The Kohanim as Sacred Chefs

Tzav, Leviticus 6:1−8:36

D'Var Torah By: Cantor David Fair

Reading through Tzav is like peeking into a world-class chef's bustling kitchen. The kohanimKoheinכֹּהֵןA descendant of the priestly class; according to traditional Judaism, Kohanim will only attend the funeral and burial of their immediate family as they are otherwise forbidden to come near a corpse.   were like master chefs, following a biblical recipe. Just like a chef might wear a white knot button coat and chef's hat, the kohanim wore special garments with sacred adornments: a jeweled breastplate, turban, headband, and robe. The kohanim's ingredients were carefully chosen; the animals were raised from birth to be an offering and slaughtered in the prescribed way. Likewise, professional chefs don't just arbitrarily pick any fruit and vegetable they see at the market; they select the freshest fruits and vegetables they are able to buy.

The kohanim's recipe was complicated: Leviticus 6:13-14: "...A tenth of an ephah of choice flour as a regular meal offering, half of it in the morning and half of it in the evening, shall be prepared with oil on a griddle. You shall bring it well soaked, and offer it as a meal offering of baked slices…" These burnt offering meals were made with tremendous care!

Personally, I find it satisfying to prepare meals for loved ones. Every now and then, I'll make a big dinner for my partner and me. I really enjoy being in the kitchen, chopping, mixing, and preparing that meal. I make an Ashkenazi Jewish dish called holishkes. It takes hours to prepare and is quite labor intensive, but the act of mixing together the rice, rolling it in the cabbage leaves, and stacking it in the pot feels sacred to me. The look on my partner's face as he takes that first bite is so satisfying!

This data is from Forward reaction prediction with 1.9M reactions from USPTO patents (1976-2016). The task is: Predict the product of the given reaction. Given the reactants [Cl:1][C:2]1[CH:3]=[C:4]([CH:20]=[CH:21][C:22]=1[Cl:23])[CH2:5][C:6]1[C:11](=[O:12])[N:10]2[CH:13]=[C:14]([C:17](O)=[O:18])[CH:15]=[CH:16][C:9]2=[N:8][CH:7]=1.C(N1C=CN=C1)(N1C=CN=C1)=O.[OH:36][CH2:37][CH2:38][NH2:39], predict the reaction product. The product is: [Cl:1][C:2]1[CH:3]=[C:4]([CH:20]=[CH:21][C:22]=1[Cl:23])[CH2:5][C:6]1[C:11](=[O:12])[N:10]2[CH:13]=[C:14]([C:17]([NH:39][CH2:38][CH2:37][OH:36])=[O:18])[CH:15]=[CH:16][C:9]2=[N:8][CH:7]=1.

This is how I imagine the kohanim felt as they were preparing the burnt offerings. Imagine how they must have felt as they brought those offerings down to the people! Did the kohanim feel a sense of pride when the people ate the offering they had prepared? Did the people appreciate the time and effort that had gone into the preparation?

The word for the offering is special in itself. It's either minchah, which can mean "gift" or "tribute," or shelem, which means "peace offering" (deriving from the same linguistic root as shalomshalomשָׁלוֹםSalutation meaning "hello" and "goodbye" but coming from the root word meaning "wholeness" or "completeness."   ). Preparing a meal for someone is not just a gift; it's a tribute to the person eating it. Offering sustenance is a gift of peace.

The kohanim ate the peace offering in the Ohel Moeid - a tent outside of the camp that served as a tabernacle where people could go to pray and be with God. One might call that a "safe space," or a space where one can feel seen.

How can we create a Ohel Moeid for the people we care about? The food we eat is a gift from God. We can be part of that holy gift. If you're able, prepare a meal for someone you care about. Perhaps you could even recite a blessing while preparing the food to make it more special. Here is a lovely blessing written by Leah Koenig and Anna Stevenson called the "Cooking Bracha:"

"Blessed are You
Creator of the world
Who brings forth fruit from the Earth.
Blessed are You,
Who gives us knowledge of cooking, and time to cook
And who has blessed us with the need for nourishment
so that we can fully understand Your gifts.
May it be Your will
That the food that I cook
Bring nourishment, fulfillment, and happiness
to those who eat it
And bring honor to the land and all the people that make this meal possible."

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